Cloudflare’s Kiwi Farms Support Could Hurt Its Bottom Line Soon

When should a cloud service provider take responsibility for the actions of its users? In the United States, Internet Service Providers are protected under Section 230 of the Communications Decency Act (CDA) from any liability that may arise from their users’ online statements. But even if a company’s hands-off policy is protected by law, hosting controversial material can end up impacting its reputation, not to mention its revenue stream.

Popular caching provider Cloudflare has come under increasing criticism for its support of Kiwi Farms, a malicious US far-right internet forum dedicated to mocking and harassing prominent figures online, including those in the trans and LGBTQ community. One of those harassed is Liz-Fong Jones, a respected engineer in the cloud-native computing community, who shared her frustrations with Cloudflare in a series of live Twitch videos. Cloudflare offers caching and denial of service prevention services to Kiwi. (Disclosure: Cloudflare has also hosted sites that unlawfully republish TNS copyrighted material.)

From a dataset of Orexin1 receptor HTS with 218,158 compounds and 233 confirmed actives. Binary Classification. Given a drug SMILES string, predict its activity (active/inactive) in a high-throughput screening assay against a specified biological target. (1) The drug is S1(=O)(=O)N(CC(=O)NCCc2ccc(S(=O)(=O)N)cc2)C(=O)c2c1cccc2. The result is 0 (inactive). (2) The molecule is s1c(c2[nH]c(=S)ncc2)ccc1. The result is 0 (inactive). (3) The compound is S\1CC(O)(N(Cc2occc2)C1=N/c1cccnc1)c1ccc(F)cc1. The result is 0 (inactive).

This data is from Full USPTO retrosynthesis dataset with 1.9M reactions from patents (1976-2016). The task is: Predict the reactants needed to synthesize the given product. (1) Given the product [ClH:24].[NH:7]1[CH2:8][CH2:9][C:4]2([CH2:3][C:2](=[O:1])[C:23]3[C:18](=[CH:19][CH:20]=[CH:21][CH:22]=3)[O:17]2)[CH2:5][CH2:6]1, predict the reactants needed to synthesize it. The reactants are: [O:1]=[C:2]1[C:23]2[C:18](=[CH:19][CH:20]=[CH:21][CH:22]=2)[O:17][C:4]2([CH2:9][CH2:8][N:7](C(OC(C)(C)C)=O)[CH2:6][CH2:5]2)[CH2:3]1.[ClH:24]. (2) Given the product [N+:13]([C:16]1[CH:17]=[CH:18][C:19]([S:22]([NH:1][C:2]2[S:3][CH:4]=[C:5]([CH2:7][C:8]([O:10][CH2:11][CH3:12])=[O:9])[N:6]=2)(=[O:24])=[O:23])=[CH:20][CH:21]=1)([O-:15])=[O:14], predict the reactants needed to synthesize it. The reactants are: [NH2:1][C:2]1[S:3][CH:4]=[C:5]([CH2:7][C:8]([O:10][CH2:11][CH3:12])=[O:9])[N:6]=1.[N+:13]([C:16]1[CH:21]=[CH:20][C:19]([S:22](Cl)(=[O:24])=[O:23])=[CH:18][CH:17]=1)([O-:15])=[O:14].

In these videos, she accuses Cloudflare of disrupting her own life, and that of many others, by willfully ignoring complaints submitted to Cloudflare about the many forms of harassment coming from Kiwi Farms, which she describes as “a point of water for sadistic individuals who want to get reactions from marginalized people Attacks are not just verbal, vicious as they are, but also often use personal identifying data to harass individuals with food delivery orders unwanted calls and even calls from the police to the victim’s home.This has triggered, in some cases, traumatic responses.

Cloudflare did not respond to our request by the deadline for publishing this article. But company executives have responded in the past that they see Cloudflare as a champion of internet equality — that everyone should have the right to an online forum, where issues can be discussed.

“I’m almost a free speech absolutist,” Cloudflare CEO Matthew Prince had told Ars Technica, explaining his libertarian reluctance to drop support for his most infamous client, the neo-Nazi site Daily Stormer ( which the company eventually did amid public outcry).